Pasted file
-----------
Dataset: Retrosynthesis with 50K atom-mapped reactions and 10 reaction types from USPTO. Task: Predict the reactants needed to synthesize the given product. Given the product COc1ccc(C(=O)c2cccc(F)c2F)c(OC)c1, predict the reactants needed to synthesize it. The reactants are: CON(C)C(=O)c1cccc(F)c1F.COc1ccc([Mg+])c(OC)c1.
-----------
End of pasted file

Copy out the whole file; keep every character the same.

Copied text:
Dataset: Retrosynthesis with 50K atom-mapped reactions and 10 reaction types from USPTO. Task: Predict the reactants needed to synthesize the given product. Given the product COc1ccc(C(=O)c2cccc(F)c2F)c(OC)c1, predict the reactants needed to synthesize it. The reactants are: CON(C)C(=O)c1cccc(F)c1F.COc1ccc([Mg+])c(OC)c1.